The traditional Western art shows the fidelity to nature and assumes a scientific attitude to view our world, and the motive power for creation originates from the willpower of the individual. Such as Da Vinci the paragon of great master, a fount of wisdom, who was not content to express what the naked eyes could see, he made a thorough inquiry of the internal structure to understand the construction and function of the things he was depicting and at the same time could organize complex perceptual patterns with the utmost clarity. It is said that he had dissected dozens of bodies and his manuscript confirmed the records with illustrations and propositions as the reference to articulate the visual idea of his own. Therefore painting is a process for him to explore all things under the sun, so it took him several years to finish a work of art which was the outcome of his efforts and patience.
The cosmological conception of Chinese is established in two dimensions: the space of our dwelling places ( ) is the epitome of the vastitude of the universe; going out and coming back to the dwelling places is the concept of time in the universe ( ), From the taking turns of going out and coming back, Chinese people deduce that the space and the time of the universe is an organic whole. In ancient time, common people's concept of space and time was as that “when the sun rises, go out to work; when the sun sets, come back to rest.” The endless rotation of the sunrise and sunset, the blossom and languishment of flowers, the change of four seasons are purposeful scenes towards the literatus. They grasped the profundity in these phenomena with their hearts and sensed the rhythms of the cosmic space and time and bosomed these rhythmic repetitions to savour. The prime minister of Song Dynasty Mr Yan Shu's (991-1055) classic poems are famous through ages, and one composition is much more well- known than the others for its simplicity and insightfulness, and a couple of it recorded his penetrative sense about the action of time to our world, “The flowers look the same year after year, but the person is not the one of the previous year.” This kind of perspicacity enabled the literates with self-cultivation to be calmly symphonious with the rhythmical rotation of life-force.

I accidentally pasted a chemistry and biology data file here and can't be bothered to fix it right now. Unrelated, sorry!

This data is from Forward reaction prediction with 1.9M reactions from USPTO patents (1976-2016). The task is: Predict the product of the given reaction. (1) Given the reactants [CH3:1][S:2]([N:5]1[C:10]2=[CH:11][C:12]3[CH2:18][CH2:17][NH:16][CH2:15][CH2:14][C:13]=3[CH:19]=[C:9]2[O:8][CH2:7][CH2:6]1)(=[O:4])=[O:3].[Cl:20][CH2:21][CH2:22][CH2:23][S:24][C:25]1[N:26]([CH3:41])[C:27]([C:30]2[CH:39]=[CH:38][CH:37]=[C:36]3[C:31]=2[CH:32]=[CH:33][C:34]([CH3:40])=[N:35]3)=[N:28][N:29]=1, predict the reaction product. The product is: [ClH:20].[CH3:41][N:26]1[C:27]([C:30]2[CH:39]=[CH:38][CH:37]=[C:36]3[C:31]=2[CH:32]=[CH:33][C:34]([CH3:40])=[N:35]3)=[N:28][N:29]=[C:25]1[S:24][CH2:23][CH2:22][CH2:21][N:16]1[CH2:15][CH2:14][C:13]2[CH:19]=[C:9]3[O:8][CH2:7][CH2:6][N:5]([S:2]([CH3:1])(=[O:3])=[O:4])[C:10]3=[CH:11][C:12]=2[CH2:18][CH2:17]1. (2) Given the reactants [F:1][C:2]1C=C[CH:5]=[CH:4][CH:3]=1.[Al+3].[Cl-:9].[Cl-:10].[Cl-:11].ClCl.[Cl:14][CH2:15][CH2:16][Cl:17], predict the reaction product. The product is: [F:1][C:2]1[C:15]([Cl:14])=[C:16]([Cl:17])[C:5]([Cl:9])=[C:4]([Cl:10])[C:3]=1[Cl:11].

Therefore the horse depicted by Mr Chao is constructed with mellow and classically elegant lines, seemingly effortless. There is no preparatory work to dissect horses as Da Vinci would have done to help him to shape what cannot be seen. The sophisticated wisdom merges the course of life with the cosmic law of rhythm, and the refined official could wield his brush with cadence in the void of aplomb, and freed himself from the cramped life. The brief lines do not mean that its content is meager. It was Mr Chao's fate to have qualm and conflict in his whole life, but from his masterpieces we could not find any personal anguish or feelings of melancholy in them. Viewing his works of art, we sympathize with the rhythmic and self-contented lines which are resonating with the heart's chord of a composed intellect. It is the outcome of the sincere seeker for the truth of the analogy between the harmonious macrocosm and the concordant responses of our spirits.
Many of the unfortunate literati with the disturbed minds would show an element of abjection, or narrow sense of self-pity in their works. The unreconciled individual's moodiness just can voice its own grievance in a restricted space. There are also some genre of art which ignores the nature of human existence or the mortality per se; the vocabulary of artistry, the vacuous lines, is used with more concern for the pictorial, ornamental necessities, devoid of the interaction and resolution between underlying order and the irrational variety of clashes happening in this pace-time continuum. When Mr Chao used the lines for his composition of a painting as though, plucking a string instrument. The dispassionate nature of the universe, the composure and dignity are his characteristic style.